Beyond setting up remote learning and working routines, how can departments ensure students are given the best chance at coping with this unprecedented challenge?
The world of disability support has been grappling with this question for the past few weeks, and has been quick to produce and share useful resources. The ‘Maintaining Access to Opportunity’ document circulated on the AHEAD forum is a compilation of all current best-practice advice, and is a vital resource for departments looking to resolve specific access questions.
We recommend you download this document, but we also want to distil some of its key points into a quick checklist for you to follow to help you get your students set up and learning.
This is a hugely stressful time for students. But for students with specific disabilities and mental health issues, it’s also a crisis that could threaten vital routines and increase isolation. So making initial contact with students that need your support is crucial.
What video conferencing tools are you using? Zoom? Hangouts? As much as possible, schedule calls with your students to go over the following…
The truth is, we don’t really know what effect remote learning will have on students academically. So you should encourage your students to break their work into manageable chunks, prioritizing those courses which they find most challenging.
Sketch out some kind of plan for your students to work with, particularly those students most at risk of falling behind.
Another tip is to ask students to create folders in their email accounts for each specific course. They can filter emails into the relevant folders, making inbox organization a bit easier.
Encourage daily work
Students will be entering an unfamiliar world. Many will be accustomed to and dependent on face-to-face instruction. So learning through this crisis will be even more challenging if students don’t take time each day to get to grips with new information, especially as it’s being delivered in unfamiliar formats.
Encourage students to work on their studies every day. This should help them identify potential gaps sooner
Pragmatism is key
The reality is that staff, students and faculty are all navigating this unfamiliar terrain together. That means that you should anticipate some communication problems with educators. The advice given is to instruct students to ask questions that can be answered easily (via email or whichever channel is appropriate). This way, faculty are more likely to respond in a timely fashion.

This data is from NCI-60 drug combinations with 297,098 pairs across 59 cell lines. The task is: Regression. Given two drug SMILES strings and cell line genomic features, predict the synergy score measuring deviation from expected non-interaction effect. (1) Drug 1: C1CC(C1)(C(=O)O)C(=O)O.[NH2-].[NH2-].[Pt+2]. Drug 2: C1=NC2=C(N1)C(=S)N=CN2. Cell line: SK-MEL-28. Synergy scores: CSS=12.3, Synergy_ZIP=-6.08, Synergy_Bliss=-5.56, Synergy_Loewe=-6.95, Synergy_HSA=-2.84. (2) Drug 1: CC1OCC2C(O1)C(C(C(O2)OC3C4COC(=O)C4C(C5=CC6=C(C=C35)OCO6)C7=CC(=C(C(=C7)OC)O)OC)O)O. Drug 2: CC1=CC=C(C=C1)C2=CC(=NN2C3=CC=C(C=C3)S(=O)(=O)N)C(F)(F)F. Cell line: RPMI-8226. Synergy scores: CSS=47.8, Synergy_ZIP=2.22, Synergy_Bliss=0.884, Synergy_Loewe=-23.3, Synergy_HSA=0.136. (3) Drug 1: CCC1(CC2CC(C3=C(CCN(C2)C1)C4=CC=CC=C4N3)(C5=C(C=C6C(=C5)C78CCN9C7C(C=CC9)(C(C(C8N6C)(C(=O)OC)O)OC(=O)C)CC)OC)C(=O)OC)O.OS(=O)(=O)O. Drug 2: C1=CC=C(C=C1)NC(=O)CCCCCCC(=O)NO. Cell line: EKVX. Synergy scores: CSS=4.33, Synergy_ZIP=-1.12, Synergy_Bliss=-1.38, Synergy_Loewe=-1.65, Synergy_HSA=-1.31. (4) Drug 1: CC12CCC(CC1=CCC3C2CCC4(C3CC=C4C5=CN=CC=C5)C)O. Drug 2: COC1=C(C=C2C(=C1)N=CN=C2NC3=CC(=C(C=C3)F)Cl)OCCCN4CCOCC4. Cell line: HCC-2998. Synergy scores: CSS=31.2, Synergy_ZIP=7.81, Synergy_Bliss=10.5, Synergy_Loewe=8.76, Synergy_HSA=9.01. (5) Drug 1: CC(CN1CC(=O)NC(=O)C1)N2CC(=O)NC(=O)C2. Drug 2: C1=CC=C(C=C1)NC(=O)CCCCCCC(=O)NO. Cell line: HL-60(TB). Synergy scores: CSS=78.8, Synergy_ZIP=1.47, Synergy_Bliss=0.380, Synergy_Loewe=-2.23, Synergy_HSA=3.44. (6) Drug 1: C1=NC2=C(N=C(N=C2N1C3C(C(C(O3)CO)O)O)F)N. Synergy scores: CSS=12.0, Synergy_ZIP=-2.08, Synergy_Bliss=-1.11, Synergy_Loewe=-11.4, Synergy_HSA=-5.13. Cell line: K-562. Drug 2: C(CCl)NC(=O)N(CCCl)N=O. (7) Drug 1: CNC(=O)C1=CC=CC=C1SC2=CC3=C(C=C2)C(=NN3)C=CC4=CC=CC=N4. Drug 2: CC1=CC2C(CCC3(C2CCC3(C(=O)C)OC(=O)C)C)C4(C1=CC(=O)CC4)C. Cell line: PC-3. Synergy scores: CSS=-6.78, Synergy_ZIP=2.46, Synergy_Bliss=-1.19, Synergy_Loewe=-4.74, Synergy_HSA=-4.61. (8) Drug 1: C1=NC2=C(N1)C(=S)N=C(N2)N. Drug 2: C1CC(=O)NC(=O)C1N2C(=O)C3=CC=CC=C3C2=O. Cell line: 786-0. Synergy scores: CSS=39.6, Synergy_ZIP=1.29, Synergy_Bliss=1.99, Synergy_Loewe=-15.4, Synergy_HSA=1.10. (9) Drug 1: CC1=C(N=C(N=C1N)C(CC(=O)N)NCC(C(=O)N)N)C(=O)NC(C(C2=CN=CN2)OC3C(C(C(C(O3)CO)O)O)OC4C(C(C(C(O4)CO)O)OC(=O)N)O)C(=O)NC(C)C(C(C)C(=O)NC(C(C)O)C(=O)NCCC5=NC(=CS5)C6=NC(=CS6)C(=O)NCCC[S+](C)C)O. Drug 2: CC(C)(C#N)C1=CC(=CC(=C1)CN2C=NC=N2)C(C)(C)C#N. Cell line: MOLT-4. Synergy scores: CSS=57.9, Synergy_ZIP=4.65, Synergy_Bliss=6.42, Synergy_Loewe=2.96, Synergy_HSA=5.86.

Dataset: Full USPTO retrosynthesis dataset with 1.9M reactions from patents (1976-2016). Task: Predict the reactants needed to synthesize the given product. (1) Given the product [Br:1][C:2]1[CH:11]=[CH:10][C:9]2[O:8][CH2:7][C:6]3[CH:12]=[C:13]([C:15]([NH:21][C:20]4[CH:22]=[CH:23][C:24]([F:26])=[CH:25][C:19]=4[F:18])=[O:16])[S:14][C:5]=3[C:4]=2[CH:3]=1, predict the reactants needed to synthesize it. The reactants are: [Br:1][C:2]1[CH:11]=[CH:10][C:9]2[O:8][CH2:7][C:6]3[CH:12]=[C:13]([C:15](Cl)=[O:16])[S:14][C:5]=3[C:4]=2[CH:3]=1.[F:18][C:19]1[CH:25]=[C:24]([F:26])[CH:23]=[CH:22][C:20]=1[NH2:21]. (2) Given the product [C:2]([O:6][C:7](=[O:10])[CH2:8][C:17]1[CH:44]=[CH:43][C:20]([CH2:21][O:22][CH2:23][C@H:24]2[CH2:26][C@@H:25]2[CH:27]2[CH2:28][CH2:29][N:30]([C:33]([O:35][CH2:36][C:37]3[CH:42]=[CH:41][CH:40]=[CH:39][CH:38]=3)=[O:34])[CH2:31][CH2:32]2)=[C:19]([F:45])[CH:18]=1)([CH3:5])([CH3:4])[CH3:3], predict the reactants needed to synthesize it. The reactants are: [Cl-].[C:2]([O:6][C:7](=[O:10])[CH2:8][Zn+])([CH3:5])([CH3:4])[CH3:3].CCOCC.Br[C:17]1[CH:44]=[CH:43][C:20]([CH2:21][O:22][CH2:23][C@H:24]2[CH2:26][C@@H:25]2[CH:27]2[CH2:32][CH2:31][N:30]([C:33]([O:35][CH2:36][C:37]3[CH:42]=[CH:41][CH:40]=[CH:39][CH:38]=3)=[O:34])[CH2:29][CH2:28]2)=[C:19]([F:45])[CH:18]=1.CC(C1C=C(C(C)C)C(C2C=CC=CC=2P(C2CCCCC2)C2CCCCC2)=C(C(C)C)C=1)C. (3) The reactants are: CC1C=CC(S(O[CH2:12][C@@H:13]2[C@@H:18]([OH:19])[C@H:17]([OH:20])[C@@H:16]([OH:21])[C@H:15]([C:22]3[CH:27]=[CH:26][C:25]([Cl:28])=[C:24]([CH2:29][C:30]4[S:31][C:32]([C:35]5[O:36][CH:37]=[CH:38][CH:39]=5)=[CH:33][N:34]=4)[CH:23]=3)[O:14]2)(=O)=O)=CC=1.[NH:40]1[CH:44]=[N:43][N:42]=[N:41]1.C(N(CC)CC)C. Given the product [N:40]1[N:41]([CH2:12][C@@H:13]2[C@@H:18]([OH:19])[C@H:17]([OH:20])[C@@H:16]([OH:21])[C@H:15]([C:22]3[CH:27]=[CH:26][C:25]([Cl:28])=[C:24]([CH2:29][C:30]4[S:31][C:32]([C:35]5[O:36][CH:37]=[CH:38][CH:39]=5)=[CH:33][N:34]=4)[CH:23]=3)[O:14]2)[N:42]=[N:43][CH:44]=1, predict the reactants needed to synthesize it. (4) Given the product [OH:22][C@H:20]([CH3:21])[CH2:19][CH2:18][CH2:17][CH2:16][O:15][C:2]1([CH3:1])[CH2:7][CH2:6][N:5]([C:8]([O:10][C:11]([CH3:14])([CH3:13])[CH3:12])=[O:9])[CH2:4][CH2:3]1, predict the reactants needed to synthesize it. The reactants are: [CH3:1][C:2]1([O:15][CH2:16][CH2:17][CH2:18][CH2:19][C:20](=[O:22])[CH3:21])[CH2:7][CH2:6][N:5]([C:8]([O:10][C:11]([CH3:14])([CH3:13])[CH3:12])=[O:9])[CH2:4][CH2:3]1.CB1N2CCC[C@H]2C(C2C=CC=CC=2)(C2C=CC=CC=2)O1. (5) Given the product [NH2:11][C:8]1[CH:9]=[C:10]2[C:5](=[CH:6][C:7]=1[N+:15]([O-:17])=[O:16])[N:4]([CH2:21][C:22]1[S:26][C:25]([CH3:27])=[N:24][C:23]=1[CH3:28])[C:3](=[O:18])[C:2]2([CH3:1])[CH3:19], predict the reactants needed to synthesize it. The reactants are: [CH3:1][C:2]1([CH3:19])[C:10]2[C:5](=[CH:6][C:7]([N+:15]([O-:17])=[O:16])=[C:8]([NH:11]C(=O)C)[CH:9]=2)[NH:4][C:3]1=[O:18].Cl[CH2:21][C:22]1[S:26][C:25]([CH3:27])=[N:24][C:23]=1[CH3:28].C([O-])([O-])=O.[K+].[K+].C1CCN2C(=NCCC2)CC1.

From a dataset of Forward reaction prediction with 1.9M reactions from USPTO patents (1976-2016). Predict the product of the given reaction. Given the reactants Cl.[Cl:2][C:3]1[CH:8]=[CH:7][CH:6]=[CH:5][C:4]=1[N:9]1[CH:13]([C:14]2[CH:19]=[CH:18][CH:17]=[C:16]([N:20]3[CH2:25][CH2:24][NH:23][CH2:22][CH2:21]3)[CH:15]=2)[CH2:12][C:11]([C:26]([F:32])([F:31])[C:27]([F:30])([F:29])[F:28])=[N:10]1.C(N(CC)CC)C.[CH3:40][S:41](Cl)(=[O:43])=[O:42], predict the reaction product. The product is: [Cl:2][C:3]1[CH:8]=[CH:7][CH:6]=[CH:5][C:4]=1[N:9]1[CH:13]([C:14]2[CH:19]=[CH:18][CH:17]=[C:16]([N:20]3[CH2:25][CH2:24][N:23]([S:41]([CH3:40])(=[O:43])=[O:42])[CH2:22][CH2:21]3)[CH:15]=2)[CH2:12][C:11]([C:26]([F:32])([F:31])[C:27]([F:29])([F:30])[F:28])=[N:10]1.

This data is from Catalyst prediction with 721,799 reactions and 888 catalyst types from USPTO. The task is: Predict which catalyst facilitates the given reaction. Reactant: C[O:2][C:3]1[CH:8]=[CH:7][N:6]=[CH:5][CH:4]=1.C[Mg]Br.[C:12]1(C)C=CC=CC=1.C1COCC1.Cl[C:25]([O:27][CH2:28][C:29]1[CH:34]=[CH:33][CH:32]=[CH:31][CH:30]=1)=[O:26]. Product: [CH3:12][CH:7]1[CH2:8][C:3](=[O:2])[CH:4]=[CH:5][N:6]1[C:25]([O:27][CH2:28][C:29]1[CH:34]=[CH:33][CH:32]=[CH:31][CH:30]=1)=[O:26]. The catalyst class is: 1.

Keep in touch with friends and family
Feelings of isolation and loneliness are likely to affect us all. But these feelings will be especially marked for those who have underlying issues with anxiety and depression. We must always stress the importance of regular check-ins with friends and family. Their emotional support is one of the best resources we have.
Get to grips with online testing
This is probably the most challenging practical element of remote learning for students with disabilities. It’s important to know what’s being asked of them, and to figure out what support they need to carry this through.
Do faculty know how to program extra time in for students with this accommodation? Students may need to self-advocate here to get exactly what they’re entitled to in good time.
Academic coaching carries on
Students should still be able to access academic coaching and tutoring remotely. Help your students to get these recurring appointments set up now that campus is closed. Coaches may be able to offer specific support for online learning, an invaluable boost to many students daunted by the challenge ahead.
This advice is adapted from a contribution made to ‘Maintaining Access to Opportunity’ by Alexa Taylor, Southern Methodist University
What you’ve told us
We asked our Community to share with us how they’re setting up for remote working with students. Here are a few responses:
‘Our students were on Spring Break when all this hit and now the campus is all but working remotely, with all classes online. I’m leveraging Zoom to meet with students, so we can see each other and share screens. I’m also working to develop a workflow for Glean to support students’ note taking and studying. The idea being that these students didn’t choose online, but now find themselves thrust in the midst of a new learning environment (along with faculty and staff) and many may need some ‘tech support’ to adapt and succeed.’Patrice Wheeler, CSUN
‘We have only been shut down for a week so far. With Zoom, we can remotely support students by screen sharing and even remote controlling their computers to demonstrate tools. This week has been quite a bit of logistics, setting up the staff who are not quite as tech-savvy and developing plans and procedures to support students (and faculty)’
‘The number one concern right now is how to provide reading services in a testing environment. We use CANVAS, which does have an immersive reader component, but it not available for tests or quizzes. We have been in contact with our reading software vendor to convert standalone licenses to web-based licenses, that will work with Canvas, but have not heard back yet. We feel fortunate to be part of the Glean pilot, because it can be helpful for students who are listening to lectures remotely.’Kim Mezger